of the Week for 18th July
In the border in front of the Herbalists Haven garden the contorted stems of the witch hazel shrub are showing the first glimpses of yellow. Over the next couple of weeks the little ribbon like petals of the flowers will appear on the bare branches.
witch hazel is not the medicinal one. Unfortunately I havent been able to
source the one with the botanical name of Hamamelis virginiana.
The witch hazels in the garden shops are the ornamental varieties.
Hamamelis virginiana is the variety that is grown to make the witch hazel extract and it grows mainly in woodland areas in the States.
Apparently it is not as attractive as the ornamental ones with the flowering period being taking place when the leaves are colouring up in autumn. The flowers tend to be hidden among the leaves.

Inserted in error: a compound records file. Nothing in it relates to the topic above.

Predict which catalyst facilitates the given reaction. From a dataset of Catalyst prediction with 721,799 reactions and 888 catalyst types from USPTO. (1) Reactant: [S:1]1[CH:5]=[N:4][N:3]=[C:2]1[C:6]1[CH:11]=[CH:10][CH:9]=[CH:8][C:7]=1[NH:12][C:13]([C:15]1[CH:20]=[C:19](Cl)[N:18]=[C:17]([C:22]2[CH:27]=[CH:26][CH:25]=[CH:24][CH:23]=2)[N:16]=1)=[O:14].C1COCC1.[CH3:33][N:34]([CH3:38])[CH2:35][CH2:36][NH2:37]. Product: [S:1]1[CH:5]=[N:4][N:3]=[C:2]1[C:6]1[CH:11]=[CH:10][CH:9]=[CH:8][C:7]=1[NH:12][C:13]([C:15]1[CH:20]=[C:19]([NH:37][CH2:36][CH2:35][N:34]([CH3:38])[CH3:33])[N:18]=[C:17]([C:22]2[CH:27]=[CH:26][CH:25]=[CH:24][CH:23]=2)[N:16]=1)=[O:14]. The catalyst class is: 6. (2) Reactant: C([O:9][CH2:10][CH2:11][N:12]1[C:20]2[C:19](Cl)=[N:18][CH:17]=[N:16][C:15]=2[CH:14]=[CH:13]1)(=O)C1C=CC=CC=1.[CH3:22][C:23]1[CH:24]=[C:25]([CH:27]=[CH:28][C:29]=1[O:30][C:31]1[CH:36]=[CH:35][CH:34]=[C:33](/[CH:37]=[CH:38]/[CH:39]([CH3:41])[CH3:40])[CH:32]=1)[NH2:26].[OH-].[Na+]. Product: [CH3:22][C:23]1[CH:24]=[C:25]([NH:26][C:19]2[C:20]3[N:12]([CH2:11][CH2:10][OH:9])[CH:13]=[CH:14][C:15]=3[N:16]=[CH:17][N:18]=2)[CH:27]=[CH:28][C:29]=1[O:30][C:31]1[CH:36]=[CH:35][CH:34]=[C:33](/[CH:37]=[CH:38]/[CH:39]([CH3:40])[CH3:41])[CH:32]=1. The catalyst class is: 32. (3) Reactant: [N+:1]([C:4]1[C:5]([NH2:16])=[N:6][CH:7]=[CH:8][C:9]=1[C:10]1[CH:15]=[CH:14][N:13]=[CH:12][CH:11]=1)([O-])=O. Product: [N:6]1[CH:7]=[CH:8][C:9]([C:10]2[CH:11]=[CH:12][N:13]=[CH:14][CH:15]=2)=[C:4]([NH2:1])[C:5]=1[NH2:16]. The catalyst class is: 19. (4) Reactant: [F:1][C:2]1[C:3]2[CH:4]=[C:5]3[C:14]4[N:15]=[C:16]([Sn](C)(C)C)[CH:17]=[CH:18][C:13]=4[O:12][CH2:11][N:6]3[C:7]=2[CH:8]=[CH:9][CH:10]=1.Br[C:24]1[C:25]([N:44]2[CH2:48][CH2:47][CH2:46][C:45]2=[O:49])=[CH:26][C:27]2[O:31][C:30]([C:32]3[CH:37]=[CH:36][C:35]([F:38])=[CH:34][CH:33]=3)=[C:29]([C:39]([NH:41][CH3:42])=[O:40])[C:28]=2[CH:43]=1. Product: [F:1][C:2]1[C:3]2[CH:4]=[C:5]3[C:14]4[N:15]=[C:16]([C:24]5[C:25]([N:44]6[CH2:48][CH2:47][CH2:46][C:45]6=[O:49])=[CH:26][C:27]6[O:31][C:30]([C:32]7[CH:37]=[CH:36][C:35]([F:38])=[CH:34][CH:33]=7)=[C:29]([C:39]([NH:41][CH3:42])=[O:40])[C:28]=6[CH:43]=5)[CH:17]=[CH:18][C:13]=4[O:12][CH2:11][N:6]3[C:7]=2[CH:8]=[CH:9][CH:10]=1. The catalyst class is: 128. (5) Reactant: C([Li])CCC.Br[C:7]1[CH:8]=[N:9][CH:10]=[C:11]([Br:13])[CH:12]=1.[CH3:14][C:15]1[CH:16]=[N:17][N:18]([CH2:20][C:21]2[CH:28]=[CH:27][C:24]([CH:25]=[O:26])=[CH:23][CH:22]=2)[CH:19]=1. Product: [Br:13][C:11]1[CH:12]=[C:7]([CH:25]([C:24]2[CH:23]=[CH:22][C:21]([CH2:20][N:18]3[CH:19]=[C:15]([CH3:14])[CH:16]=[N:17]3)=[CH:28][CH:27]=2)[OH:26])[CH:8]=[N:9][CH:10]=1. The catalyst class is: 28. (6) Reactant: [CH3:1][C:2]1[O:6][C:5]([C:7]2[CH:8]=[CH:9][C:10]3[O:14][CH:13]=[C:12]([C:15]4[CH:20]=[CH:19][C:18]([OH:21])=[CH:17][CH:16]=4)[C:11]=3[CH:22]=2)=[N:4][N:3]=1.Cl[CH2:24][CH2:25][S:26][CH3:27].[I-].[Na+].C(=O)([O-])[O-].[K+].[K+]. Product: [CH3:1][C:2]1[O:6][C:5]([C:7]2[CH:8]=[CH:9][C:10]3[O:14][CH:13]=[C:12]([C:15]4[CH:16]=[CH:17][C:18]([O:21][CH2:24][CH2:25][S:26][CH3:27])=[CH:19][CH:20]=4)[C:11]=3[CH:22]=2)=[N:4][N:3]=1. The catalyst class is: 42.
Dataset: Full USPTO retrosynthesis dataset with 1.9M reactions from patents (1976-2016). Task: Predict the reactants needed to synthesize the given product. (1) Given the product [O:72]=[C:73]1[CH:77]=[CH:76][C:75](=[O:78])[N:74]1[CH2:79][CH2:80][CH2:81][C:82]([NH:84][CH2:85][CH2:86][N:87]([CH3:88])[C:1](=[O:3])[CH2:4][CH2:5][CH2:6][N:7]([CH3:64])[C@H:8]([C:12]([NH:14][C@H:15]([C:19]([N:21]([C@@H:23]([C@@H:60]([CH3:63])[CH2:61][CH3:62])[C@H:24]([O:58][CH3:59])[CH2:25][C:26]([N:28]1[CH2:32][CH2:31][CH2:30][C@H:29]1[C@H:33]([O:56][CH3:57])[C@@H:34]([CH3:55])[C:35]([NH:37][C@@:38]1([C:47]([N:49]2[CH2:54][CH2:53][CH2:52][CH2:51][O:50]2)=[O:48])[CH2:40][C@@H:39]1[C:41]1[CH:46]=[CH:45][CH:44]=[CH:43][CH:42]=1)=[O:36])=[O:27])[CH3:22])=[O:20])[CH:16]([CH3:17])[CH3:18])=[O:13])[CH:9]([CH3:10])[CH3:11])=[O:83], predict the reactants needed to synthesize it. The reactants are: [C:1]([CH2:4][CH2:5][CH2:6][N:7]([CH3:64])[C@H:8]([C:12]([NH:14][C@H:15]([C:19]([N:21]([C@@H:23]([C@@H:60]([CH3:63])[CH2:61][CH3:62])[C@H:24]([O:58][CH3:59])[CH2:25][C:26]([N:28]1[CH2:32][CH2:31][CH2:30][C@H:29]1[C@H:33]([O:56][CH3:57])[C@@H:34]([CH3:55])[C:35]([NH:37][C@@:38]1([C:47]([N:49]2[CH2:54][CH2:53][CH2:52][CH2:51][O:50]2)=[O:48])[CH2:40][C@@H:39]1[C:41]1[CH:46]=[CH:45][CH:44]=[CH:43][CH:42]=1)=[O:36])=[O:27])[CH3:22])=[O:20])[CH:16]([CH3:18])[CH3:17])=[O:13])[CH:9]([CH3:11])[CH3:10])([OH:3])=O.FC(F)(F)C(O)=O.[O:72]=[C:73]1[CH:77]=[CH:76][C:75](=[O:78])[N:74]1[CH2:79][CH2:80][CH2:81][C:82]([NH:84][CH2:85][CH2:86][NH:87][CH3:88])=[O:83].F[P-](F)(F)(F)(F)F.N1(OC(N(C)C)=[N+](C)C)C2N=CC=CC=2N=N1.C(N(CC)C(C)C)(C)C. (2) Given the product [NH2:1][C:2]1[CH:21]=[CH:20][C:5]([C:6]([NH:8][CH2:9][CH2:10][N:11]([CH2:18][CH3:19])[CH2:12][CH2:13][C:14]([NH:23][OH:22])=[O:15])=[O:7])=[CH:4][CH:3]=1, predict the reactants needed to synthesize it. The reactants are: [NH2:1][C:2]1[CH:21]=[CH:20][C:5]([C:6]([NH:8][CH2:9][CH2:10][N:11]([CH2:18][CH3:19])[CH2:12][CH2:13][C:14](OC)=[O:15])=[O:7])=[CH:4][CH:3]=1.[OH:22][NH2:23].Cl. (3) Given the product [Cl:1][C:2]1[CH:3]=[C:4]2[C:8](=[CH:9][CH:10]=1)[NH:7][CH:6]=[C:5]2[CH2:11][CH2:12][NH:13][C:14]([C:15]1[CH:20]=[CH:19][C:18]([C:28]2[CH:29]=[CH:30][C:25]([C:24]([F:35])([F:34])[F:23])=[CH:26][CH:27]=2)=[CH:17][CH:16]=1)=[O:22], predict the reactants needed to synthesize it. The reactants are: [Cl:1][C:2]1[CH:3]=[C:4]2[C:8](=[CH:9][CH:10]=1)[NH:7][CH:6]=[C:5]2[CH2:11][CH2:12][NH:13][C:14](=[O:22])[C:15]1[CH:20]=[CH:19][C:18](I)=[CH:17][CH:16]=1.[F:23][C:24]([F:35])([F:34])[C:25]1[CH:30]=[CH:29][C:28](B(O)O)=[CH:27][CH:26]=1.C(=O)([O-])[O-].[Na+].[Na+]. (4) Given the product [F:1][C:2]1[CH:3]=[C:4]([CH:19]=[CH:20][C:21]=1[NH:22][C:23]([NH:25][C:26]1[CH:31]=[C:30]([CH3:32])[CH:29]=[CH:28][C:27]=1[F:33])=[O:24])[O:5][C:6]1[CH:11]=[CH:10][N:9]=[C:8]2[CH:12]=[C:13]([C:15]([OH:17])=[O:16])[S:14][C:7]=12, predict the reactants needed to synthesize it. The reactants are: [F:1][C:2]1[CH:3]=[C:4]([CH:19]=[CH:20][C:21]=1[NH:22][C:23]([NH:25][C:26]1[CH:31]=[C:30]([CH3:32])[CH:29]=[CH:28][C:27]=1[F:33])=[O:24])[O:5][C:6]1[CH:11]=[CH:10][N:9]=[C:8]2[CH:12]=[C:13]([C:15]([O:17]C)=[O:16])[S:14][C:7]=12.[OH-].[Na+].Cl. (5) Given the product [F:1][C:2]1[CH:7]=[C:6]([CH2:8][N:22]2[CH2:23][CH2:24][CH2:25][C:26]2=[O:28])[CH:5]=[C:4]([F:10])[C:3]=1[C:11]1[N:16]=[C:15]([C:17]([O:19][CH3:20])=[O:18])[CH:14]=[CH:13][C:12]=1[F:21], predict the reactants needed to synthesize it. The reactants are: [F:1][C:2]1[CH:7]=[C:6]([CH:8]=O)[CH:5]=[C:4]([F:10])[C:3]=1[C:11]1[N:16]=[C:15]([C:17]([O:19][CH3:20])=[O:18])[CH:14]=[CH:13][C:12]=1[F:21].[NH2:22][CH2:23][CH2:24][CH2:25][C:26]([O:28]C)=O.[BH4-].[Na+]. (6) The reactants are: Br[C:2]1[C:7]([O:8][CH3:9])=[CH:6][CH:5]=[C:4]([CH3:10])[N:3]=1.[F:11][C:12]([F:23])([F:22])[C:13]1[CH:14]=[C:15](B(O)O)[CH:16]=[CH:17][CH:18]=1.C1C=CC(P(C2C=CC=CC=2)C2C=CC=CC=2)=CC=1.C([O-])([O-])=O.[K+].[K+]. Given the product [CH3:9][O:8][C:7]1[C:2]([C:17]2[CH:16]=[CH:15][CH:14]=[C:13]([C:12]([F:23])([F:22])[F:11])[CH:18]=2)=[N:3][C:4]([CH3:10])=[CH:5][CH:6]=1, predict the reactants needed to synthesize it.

The native North Americans used witch hazel as a traditional healing healing herb by soaking the bark in water to make eyewash or using it as steam treatment for sore muscles.
we use witch hazel as an astringent ingredient in healing and skincare products.
It tones the skin and it reduces inflammation. Therefore you will find it listed as an ingredient in products such as facial toners and eye gels as well as creams and lotions for bruising and injuries as well as varicose veins and haemorrhoids.
So this pretty little shrub as some powerful and wide ranging uses.